Journalist and historian Benjamin Fogel said the election has revealed Bolsonarismo as a “solidified electoral bloc with a clear ideological vision—to dismantle what remains of Brazil’s diminishing state capacity by handing over the country to the police mafias, evangelical capos, big agro and all sorts of other dodgy private interests.”
This bloc began to show its might well before Bolsonaro’s presidential campaign, with the procedural coup against former President Dilma Rousseff in 2016 and the unlawful incarceration of Lula in 2018.
These kicked off the phenomenon of “antipetismo,” a campaign attacking the PT that has damaged government institutions and redistributive politics.
Revelations during this year’s campaign have shown Bolsonaro and his family have engaged in corrupt activities, including secretly siphoning off billions of Brazilian reals in health funding to pay off congresspeople to stop him being impeached.
Despite this, and the overturning of Lula’s imprisonment, many Bolsonaristas genuinely believe Lula and the PT are more corrupt than Bolsonaro.
The interest of many sectors of capital in keeping Bolsonaro in Brasilia has also meant many employers have illegally encouraged or asked their employees to vote for him. This is especially true in agrobusiness. Stara, an agricultural equipment company, sent staff letters this week predicting layoffs under a Lula government. As lawyer Rômulo Cavalcante told Toward Freedom, this is illegal.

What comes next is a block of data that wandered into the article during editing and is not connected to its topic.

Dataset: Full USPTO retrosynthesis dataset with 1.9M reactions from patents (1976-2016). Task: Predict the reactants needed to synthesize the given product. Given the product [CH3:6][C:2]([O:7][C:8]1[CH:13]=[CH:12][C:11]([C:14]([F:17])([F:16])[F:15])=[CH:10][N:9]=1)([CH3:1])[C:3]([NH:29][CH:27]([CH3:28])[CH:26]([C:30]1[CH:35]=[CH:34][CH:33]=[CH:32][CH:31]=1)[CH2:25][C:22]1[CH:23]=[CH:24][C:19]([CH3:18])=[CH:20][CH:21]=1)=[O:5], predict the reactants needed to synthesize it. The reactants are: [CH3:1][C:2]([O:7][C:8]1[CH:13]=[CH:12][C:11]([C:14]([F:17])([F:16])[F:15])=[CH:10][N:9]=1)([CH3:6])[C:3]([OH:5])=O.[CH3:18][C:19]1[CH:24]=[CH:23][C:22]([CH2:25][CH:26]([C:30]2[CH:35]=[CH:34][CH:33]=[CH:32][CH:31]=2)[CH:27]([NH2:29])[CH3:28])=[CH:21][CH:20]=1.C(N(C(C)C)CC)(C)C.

The Class Effect
Bolsonaro’s links to big capital and Lula’s track record of strong redistribution as well as his base among the poor have impacted voting patterns. Some Brazilians who see themselves as middle class or hope to climb into that class voted for Bolsonaro. Not all of these people fit theorist Karl Marx’s definition of middle class because they don’t accrue wealth through others’ labor. That doesn’t change the fact, as author Hadas Thier alludes to, that they culturally identify as such.
Bolsonaro—often called “Trump of the Tropics”—is a favorite among Brazilian college graduates, according to a widely reported Datafolha poll.
This reporter’s friend said when his mother—a lawyer—asked him how he would vote and he replied ‘Lula,’ she retorted: ‘How could you? You have a degree!’
Voting out the PT is being viewed as a condition of being part of a better-off class, which partly explains Bolsonarismo’s endurance in places like Santo André in São Paolo.
The Strength of the Brazilian Left